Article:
Nothing screams Florida like canoeing in the middle of a rippling, navy lake and wondering if your oar will accidentally bump a gator. That situation – with some paddleboarders and sailboats a few paces away – is exactly what you’ll find at Lake Wauburg in Gainesville, Florida. Maintained by the University of Florida and crawling with outdoorsy types, Lake Wauburg is only 15 minutes away from campus – and it’s free for UF students! Toting my Tahoe Trail Bars and in desperate need of trees, sunlight, and physical activity, I spent an afternoon at Wauburg at the beginning of this semester. Although there’s a kaleidoscope of activities at Lake Wauburg (i.e. rock climbing, ropes course, sports field, swimming), I usually opt for mountain biking and canoeing. This January afternoon, I decided to canoe first (it was a beautiful day outside, a warm 70 degrees with puffy clouds) and hit the mountain biking trail later. I was definitely going to need my Tahoe Trail Bars, the peanut butter chocolate flavor with earthy sunflower seeds and dried cranberries. I’ve written about Tahoe Trail Bar fuel before, but the Hawthorne Trail (also in Gainesville) is way less intense than mountain biking or canoeing – I was going to need all 260 calories/bar just to stay focused!
To put it simply, canoeing is really challenging for me and my noodle biceps. But it’s so calming rowing to the middle of Lake Wauburg and stopping for a moment, if only to watch the seabirds dip their heads or a rogue butterfly parade its wings. The lake is also expansive, so despite the kayaks, paddleboats, and sailboats on the water, my friend and I felt as if we were alone and still. Also, paddling with two people was way more challenging than I imagined – I was the caboose of the canoe, meaning I was steering our direction with all the grit I could muster. Nikhil, on the other hand, was lofty at the tip and merely guiding our direction with a few wrist flicks. We ended up near the fringes of Lake Wauburg near the overgrowth of greenery; it was so tangled and matted, a thousand alligators could’ve been underneath. The most frequent wildlife we observed were water birds – and loads of them! Their squawks and chirps interrupted our silence, but the birds themselves were so cute, especially the ones dunking their down feathers in the waters. Sadly (or luckily), we didn’t glimpse any gators.
At the other lake on UF’s campus, Lake Alice, it’s a common sight to see mid-size alligators lounging on the sidewalks, barely moving when a freshman runner goes past. We didn’t so much as see a ripple, let alone a pair of scaly eyes. Since we were far from the docking area (in so-called Land’s End), I had to summon all my muscle power again and guide us back to shore. It’s amazing that UF can offer these resources to us for free – the life jackets, the knowledgeable staff, the boats. Interacting with nature through physical activity makes me feel so connected and productive, like greenery and rarified air is bringing out more of myself.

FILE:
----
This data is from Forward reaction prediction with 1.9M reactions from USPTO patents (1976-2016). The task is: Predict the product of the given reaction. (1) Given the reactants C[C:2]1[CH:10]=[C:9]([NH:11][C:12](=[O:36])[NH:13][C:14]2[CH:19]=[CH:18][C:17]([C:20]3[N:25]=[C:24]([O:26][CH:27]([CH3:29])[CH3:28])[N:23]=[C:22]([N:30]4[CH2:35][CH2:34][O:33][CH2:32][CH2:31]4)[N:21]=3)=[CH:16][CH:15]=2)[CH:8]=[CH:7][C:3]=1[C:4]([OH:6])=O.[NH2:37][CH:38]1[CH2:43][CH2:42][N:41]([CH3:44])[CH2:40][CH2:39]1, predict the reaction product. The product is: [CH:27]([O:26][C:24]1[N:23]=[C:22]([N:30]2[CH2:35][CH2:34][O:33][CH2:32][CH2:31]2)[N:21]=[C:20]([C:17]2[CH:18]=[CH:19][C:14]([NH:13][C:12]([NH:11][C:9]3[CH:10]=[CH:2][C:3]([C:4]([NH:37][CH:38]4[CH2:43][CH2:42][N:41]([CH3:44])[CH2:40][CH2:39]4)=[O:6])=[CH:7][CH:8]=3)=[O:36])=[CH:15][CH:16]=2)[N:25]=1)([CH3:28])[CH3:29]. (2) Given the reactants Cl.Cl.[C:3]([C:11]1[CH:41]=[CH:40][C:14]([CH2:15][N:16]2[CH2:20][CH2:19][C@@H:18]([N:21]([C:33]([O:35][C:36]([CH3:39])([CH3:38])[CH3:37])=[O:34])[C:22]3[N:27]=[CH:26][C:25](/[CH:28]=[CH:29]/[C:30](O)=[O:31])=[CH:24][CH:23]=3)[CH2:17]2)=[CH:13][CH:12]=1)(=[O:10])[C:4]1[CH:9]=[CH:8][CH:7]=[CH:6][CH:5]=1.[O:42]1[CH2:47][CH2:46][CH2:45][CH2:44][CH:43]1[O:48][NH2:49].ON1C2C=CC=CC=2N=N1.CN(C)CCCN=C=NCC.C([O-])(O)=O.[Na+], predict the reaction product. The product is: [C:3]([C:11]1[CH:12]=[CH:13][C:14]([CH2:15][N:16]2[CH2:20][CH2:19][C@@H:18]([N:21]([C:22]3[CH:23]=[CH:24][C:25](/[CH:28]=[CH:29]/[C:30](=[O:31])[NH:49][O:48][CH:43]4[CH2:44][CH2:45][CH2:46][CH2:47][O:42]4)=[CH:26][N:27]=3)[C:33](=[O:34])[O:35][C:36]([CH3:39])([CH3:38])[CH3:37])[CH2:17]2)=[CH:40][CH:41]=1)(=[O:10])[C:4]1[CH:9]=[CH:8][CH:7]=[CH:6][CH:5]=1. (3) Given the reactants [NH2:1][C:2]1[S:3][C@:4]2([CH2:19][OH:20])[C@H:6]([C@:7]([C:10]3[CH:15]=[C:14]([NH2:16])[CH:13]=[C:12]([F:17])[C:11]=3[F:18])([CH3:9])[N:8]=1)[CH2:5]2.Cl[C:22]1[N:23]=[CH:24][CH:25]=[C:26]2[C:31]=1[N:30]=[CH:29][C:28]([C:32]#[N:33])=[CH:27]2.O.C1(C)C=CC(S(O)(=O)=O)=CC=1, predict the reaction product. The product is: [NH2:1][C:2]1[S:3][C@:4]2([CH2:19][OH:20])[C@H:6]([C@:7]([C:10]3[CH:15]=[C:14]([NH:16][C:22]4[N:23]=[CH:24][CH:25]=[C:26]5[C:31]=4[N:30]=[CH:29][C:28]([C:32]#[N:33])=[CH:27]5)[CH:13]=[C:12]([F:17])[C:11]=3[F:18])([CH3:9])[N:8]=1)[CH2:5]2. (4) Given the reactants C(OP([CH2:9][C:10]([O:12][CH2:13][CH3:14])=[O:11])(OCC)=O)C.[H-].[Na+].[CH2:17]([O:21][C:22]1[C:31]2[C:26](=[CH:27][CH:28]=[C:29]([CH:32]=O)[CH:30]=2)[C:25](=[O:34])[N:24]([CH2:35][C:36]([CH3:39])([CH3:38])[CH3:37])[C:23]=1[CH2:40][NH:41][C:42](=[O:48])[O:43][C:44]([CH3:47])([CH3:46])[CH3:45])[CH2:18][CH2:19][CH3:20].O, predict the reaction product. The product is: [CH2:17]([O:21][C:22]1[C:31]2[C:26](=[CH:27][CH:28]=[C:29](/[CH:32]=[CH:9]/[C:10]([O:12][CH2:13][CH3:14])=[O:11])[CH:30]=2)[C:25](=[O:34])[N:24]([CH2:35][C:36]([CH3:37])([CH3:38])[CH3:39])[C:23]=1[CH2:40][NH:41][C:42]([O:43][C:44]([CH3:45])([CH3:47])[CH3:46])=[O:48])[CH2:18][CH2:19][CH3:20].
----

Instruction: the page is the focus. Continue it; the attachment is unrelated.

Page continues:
After drying our feet and peeling our lifejackets off, Nikhil and I headed to Lake Wauburg’s South Shore. The separate entrance is further down Highway 441, that famous road memorialized in Tom Petty’s song, American Girl. We happily munched on Tahoe Trail Bars while listening to Mac Ayers and chattering, ready for our next adventure. There’s something so ironic about “mountain biking” in Florida, the land of rolling flats and as much landscape variety as a cement wall. I originally started biking at Wauburg because I didn’t own a normal bike; going to the Lake was the only way to rent a free bike and helmet! Although I’ve had my fair shares of scrapes and mosquito bites on the trail, it is 100% worth the sweat, near-death experience of peddling headlong into a mangrove, and muscle strain. Nihil had never mountain biked at Wauburg before, so I warned him “this is a beginner’s course, be careful” (he rolled his eyes, being a seasoned biker in San Francisco himself).
The biking trail is…. enigmatic, to say the least. The path winds and sharply curves, crosses service vehicle roads and nearly splits off into boggy water. We hitched our bikes into mid-gear and started out, getting lost at least once and beaten by the brambles. It was so refreshing biking in Florida and actually feeling natural resistance under my legs. The Hawthorne Trail has its doozies, but Lake Wauburg has roots, critters, and ropes courses on the trail. One section of the trail opened onto the sports field, a verdant area that was empty except for a bedraggled soccer goal. We took our time on this field, biking around and circling each other and laughing within this manmade quad. The grass was the color ofTahoe Trail Bar wrappers and although we were sweaty, biking so freely was liberating. We eventually reined ourselves in (Nikhil had to reign me in), and we rejoined the course, finishing a quick thirty minutes later. The biking trail ended in a steep dip so the momentum from accelerating downhill almost “shot us out” of the course, like a pinball.
Nikhil had a mosquito bite on his cheek and I was breathing hard, but the experiences – both at the lake and on the mountain biking trail – were fantastic. If it weren’t for our constant Tahoe Trail Bar snacking, our glucose levels would’ve been sad (and unable to work so hard!). Even in flat-footed Florida, it takes fuel and curiosity to push your body, for it to become part of the earth it’s playing in. I can’t wait to return to Lake Wauburg before I graduate, even if only to get a mosquito bite on my thigh and eat a trail bar.
ABOUT THE AUTHOR: @Mackenzie_Patel Mackenzie Patel is a masters of accounting student at the University of Florida. She loves biking on the Hawthorne Trail, going to hot yoga classes, and writing about music, nature, and food in her spare time!
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